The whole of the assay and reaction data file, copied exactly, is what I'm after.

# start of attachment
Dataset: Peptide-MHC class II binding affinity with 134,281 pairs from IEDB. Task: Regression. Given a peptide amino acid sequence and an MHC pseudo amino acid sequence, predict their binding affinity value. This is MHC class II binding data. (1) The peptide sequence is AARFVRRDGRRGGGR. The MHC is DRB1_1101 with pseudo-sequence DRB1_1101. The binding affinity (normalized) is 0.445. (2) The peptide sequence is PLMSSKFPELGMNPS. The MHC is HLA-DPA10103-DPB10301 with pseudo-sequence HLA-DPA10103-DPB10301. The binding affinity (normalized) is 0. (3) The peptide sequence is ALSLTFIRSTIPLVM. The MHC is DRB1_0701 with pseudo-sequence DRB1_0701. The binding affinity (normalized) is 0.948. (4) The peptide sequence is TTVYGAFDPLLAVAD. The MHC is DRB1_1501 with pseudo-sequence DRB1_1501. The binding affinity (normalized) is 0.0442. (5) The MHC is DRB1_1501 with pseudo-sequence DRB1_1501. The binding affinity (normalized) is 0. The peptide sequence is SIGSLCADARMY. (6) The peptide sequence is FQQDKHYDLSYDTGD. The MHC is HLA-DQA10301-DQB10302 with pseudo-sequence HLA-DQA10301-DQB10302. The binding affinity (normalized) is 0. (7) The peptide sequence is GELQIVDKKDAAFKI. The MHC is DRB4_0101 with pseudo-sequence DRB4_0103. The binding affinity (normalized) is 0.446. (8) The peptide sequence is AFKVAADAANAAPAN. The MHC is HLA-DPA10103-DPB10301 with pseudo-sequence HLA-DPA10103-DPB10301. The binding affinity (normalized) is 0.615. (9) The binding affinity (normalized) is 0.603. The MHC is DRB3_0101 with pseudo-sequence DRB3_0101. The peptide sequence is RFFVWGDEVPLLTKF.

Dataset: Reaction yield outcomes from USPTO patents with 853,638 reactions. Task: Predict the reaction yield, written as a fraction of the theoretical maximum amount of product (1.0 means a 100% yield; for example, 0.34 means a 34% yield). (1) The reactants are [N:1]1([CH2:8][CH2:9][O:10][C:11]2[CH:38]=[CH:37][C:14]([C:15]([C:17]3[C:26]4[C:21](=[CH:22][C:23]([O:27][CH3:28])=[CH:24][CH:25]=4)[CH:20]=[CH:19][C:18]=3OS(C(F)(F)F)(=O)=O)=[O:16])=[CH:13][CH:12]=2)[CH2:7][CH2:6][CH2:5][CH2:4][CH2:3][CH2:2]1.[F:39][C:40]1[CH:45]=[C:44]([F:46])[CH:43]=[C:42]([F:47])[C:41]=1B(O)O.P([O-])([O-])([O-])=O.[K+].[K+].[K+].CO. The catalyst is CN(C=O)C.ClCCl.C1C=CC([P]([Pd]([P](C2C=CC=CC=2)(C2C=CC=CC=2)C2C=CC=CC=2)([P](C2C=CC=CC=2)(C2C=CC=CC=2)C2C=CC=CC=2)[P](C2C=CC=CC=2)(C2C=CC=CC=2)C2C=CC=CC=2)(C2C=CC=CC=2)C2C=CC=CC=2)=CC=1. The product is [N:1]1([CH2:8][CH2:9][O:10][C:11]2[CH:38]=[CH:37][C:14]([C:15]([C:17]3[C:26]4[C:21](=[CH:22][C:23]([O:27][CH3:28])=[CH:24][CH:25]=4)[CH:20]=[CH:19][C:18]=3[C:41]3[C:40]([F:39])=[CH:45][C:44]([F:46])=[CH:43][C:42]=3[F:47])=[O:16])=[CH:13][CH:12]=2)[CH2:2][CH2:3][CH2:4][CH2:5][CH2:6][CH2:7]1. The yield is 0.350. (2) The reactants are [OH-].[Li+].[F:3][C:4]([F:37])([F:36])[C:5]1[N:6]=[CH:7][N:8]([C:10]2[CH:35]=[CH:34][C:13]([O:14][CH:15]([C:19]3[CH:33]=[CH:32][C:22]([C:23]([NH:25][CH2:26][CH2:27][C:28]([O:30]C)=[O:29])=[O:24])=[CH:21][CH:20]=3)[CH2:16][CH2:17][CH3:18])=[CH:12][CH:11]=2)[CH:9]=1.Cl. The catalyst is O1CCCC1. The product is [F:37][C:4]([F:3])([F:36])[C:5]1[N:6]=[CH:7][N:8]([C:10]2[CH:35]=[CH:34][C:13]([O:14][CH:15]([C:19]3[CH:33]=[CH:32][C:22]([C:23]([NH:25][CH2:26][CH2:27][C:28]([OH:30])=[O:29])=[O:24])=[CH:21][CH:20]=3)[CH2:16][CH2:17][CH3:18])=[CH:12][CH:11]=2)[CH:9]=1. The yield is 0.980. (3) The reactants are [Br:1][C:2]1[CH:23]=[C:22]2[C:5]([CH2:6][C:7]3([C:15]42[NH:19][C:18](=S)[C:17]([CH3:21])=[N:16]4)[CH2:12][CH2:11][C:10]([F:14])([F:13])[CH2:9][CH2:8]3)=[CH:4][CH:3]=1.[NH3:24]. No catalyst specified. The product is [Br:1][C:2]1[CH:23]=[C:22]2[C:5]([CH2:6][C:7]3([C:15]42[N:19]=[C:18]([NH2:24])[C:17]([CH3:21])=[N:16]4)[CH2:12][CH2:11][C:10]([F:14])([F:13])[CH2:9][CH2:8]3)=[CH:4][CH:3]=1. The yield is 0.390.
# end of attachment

Dataset: Peptide-MHC class II binding affinity with 134,281 pairs from IEDB. Task: Regression. Given a peptide amino acid sequence and an MHC pseudo amino acid sequence, predict their binding affinity value. This is MHC class II binding data. (1) The peptide sequence is AARFVRRDGRRGGGR. The MHC is DRB1_1101 with pseudo-sequence DRB1_1101. The binding affinity (normalized) is 0.445. (2) The peptide sequence is PLMSSKFPELGMNPS. The MHC is HLA-DPA10103-DPB10301 with pseudo-sequence HLA-DPA10103-DPB10301. The binding affinity (normalized) is 0. (3) The peptide sequence is ALSLTFIRSTIPLVM. The MHC is DRB1_0701 with pseudo-sequence DRB1_0701. The binding affinity (normalized) is 0.948. (4) The peptide sequence is TTVYGAFDPLLAVAD. The MHC is DRB1_1501 with pseudo-sequence DRB1_1501. The binding affinity (normalized) is 0.0442. (5) The MHC is DRB1_1501 with pseudo-sequence DRB1_1501. The binding affinity (normalized) is 0. The peptide sequence is SIGSLCADARMY. (6) The peptide sequence is FQQDKHYDLSYDTGD. The MHC is HLA-DQA10301-DQB10302 with pseudo-sequence HLA-DQA10301-DQB10302. The binding affinity (normalized) is 0. (7) The peptide sequence is GELQIVDKKDAAFKI. The MHC is DRB4_0101 with pseudo-sequence DRB4_0103. The binding affinity (normalized) is 0.446. (8) The peptide sequence is AFKVAADAANAAPAN. The MHC is HLA-DPA10103-DPB10301 with pseudo-sequence HLA-DPA10103-DPB10301. The binding affinity (normalized) is 0.615. (9) The binding affinity (normalized) is 0.603. The MHC is DRB3_0101 with pseudo-sequence DRB3_0101. The peptide sequence is RFFVWGDEVPLLTKF.

Dataset: Reaction yield outcomes from USPTO patents with 853,638 reactions. Task: Predict the reaction yield, written as a fraction of the theoretical maximum amount of product (1.0 means a 100% yield; for example, 0.34 means a 34% yield). (1) The reactants are [N:1]1([CH2:8][CH2:9][O:10][C:11]2[CH:38]=[CH:37][C:14]([C:15]([C:17]3[C:26]4[C:21](=[CH:22][C:23]([O:27][CH3:28])=[CH:24][CH:25]=4)[CH:20]=[CH:19][C:18]=3OS(C(F)(F)F)(=O)=O)=[O:16])=[CH:13][CH:12]=2)[CH2:7][CH2:6][CH2:5][CH2:4][CH2:3][CH2:2]1.[F:39][C:40]1[CH:45]=[C:44]([F:46])[CH:43]=[C:42]([F:47])[C:41]=1B(O)O.P([O-])([O-])([O-])=O.[K+].[K+].[K+].CO. The catalyst is CN(C=O)C.ClCCl.C1C=CC([P]([Pd]([P](C2C=CC=CC=2)(C2C=CC=CC=2)C2C=CC=CC=2)([P](C2C=CC=CC=2)(C2C=CC=CC=2)C2C=CC=CC=2)[P](C2C=CC=CC=2)(C2C=CC=CC=2)C2C=CC=CC=2)(C2C=CC=CC=2)C2C=CC=CC=2)=CC=1. The product is [N:1]1([CH2:8][CH2:9][O:10][C:11]2[CH:38]=[CH:37][C:14]([C:15]([C:17]3[C:26]4[C:21](=[CH:22][C:23]([O:27][CH3:28])=[CH:24][CH:25]=4)[CH:20]=[CH:19][C:18]=3[C:41]3[C:40]([F:39])=[CH:45][C:44]([F:46])=[CH:43][C:42]=3[F:47])=[O:16])=[CH:13][CH:12]=2)[CH2:2][CH2:3][CH2:4][CH2:5][CH2:6][CH2:7]1. The yield is 0.350. (2) The reactants are [OH-].[Li+].[F:3][C:4]([F:37])([F:36])[C:5]1[N:6]=[CH:7][N:8]([C:10]2[CH:35]=[CH:34][C:13]([O:14][CH:15]([C:19]3[CH:33]=[CH:32][C:22]([C:23]([NH:25][CH2:26][CH2:27][C:28]([O:30]C)=[O:29])=[O:24])=[CH:21][CH:20]=3)[CH2:16][CH2:17][CH3:18])=[CH:12][CH:11]=2)[CH:9]=1.Cl. The catalyst is O1CCCC1. The product is [F:37][C:4]([F:3])([F:36])[C:5]1[N:6]=[CH:7][N:8]([C:10]2[CH:35]=[CH:34][C:13]([O:14][CH:15]([C:19]3[CH:33]=[CH:32][C:22]([C:23]([NH:25][CH2:26][CH2:27][C:28]([OH:30])=[O:29])=[O:24])=[CH:21][CH:20]=3)[CH2:16][CH2:17][CH3:18])=[CH:12][CH:11]=2)[CH:9]=1. The yield is 0.980. (3) The reactants are [Br:1][C:2]1[CH:23]=[C:22]2[C:5]([CH2:6][C:7]3([C:15]42[NH:19][C:18](=S)[C:17]([CH3:21])=[N:16]4)[CH2:12][CH2:11][C:10]([F:14])([F:13])[CH2:9][CH2:8]3)=[CH:4][CH:3]=1.[NH3:24]. No catalyst specified. The product is [Br:1][C:2]1[CH:23]=[C:22]2[C:5]([CH2:6][C:7]3([C:15]42[N:19]=[C:18]([NH2:24])[C:17]([CH3:21])=[N:16]4)[CH2:12][CH2:11][C:10]([F:14])([F:13])[CH2:9][CH2:8]3)=[CH:4][CH:3]=1. The yield is 0.390.